One man, two women. Wartime, danger, betrayal, torture. Bejewelled parties, sumptuous gowns, reptilian scheming, illicit love.
Janice YK Lee's debut novel, The Piano Teacher, reads so much like a film that you can cast the major parts (suffering Englishman, Eurasian heiress, crusty old headmistress) in your head as you sail along.
The place is Hong Kong. Half of the story unfolds at the beginning of World War II, when Will Truesdale, newly-arrived, begins an affair with a spoiled, vivacious heiress, Trudy Liang.
The shadow of war grows ominous; the Japanese win a quick victory. Will is interned as an enemy civilian, while Trudy has to show what she's made of by currying favour with a loathsome official of the Japanese military police. Does that make her a hero or a collaborator?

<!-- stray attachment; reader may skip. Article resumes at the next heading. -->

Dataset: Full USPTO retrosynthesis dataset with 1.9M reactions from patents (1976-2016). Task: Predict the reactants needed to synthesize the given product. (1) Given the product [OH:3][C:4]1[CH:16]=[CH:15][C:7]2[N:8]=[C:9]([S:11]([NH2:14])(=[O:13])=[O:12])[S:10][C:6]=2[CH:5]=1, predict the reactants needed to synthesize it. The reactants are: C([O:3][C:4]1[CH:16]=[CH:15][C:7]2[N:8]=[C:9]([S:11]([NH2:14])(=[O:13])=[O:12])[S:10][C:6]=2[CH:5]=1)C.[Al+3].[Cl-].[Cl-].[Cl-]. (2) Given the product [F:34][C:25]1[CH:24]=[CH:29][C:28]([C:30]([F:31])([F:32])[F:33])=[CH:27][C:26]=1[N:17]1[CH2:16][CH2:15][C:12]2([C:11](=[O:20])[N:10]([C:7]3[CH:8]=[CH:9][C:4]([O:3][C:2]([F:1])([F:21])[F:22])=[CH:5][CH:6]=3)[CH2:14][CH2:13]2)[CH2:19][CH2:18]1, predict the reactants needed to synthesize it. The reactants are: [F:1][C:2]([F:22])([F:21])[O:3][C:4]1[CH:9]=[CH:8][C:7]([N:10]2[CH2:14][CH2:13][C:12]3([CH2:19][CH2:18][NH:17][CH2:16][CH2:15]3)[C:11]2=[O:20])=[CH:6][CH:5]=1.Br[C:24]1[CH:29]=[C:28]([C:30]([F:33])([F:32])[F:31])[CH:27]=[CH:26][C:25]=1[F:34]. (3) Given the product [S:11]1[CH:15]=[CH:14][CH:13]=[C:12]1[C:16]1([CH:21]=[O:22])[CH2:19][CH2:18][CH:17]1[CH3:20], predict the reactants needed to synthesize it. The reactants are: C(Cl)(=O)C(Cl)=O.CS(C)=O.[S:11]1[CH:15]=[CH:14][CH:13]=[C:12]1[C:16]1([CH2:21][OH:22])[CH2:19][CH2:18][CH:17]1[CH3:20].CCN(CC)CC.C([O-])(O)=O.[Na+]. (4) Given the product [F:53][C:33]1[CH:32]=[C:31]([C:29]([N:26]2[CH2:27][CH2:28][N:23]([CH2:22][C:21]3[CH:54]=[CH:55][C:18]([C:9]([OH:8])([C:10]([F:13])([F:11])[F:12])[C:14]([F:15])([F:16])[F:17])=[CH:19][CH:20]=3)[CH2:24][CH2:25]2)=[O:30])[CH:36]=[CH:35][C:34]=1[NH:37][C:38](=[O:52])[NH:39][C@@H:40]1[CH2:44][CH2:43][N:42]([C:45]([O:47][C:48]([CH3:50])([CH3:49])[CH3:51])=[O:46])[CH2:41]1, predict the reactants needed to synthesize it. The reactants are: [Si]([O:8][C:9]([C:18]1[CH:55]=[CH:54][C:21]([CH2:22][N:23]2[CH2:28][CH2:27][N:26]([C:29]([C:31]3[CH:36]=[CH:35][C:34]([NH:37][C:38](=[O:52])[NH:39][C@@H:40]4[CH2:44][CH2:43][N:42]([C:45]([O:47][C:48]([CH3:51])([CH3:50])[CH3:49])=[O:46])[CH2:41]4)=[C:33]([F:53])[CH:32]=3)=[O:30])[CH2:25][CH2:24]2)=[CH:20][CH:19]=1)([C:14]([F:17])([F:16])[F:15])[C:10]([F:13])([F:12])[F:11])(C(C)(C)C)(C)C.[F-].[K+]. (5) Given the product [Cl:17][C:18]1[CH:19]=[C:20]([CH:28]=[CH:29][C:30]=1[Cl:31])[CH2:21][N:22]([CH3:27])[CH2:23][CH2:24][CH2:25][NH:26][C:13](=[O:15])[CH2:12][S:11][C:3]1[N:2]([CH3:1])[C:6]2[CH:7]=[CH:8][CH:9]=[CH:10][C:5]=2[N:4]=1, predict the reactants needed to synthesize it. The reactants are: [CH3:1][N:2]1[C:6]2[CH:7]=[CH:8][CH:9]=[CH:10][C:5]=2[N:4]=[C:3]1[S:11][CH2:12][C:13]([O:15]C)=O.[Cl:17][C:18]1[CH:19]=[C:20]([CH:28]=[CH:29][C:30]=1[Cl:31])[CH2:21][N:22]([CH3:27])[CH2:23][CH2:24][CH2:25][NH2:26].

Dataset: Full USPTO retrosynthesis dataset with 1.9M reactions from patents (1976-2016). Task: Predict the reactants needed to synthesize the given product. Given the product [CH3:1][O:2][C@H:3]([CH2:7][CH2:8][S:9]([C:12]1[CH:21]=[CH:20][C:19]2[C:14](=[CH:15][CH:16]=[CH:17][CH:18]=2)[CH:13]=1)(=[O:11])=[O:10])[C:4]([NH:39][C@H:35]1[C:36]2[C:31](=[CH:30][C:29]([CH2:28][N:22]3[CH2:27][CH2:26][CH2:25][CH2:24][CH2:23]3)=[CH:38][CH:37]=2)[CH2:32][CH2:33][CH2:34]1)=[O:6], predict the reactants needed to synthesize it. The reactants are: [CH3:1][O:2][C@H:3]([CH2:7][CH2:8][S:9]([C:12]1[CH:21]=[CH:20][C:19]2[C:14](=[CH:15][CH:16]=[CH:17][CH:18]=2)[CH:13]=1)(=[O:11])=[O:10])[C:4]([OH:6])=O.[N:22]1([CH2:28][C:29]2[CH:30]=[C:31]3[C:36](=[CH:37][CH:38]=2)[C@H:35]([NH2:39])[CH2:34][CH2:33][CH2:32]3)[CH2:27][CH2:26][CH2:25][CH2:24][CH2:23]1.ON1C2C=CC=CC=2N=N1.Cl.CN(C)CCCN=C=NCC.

A decade later, an embittered and demoralised Will falls into an aimless affair with Claire Pendleton, the title character. The young wife of a dull engineer, she's found work for herself teaching piano to the child of a rich Chinese couple, Victor and Melody Chen.
Will's status has plunged: he's their chauffeur. Melody is a cousin of the long since vanished Trudy, and through this connection, Claire learns about the earlier affair. It seems clear from the start that the timid piano teacher is no match for the memory of the dazzling siren.
Lee knows how to dispense with the minor characters in a few quick strokes.
All the characters are, in fact, broadly drawn, familiar types. The author has cited Ang Lee's 2007 movie Lust, Caution among her influences, and you can detect that film's rich stew of poisonous wartime intrigue in the novel's mix of danger.
Yet this Lee isn't out to produce a potboiler. Her aim is a thoughtful exploration of character under duress. Clearly she's no hack.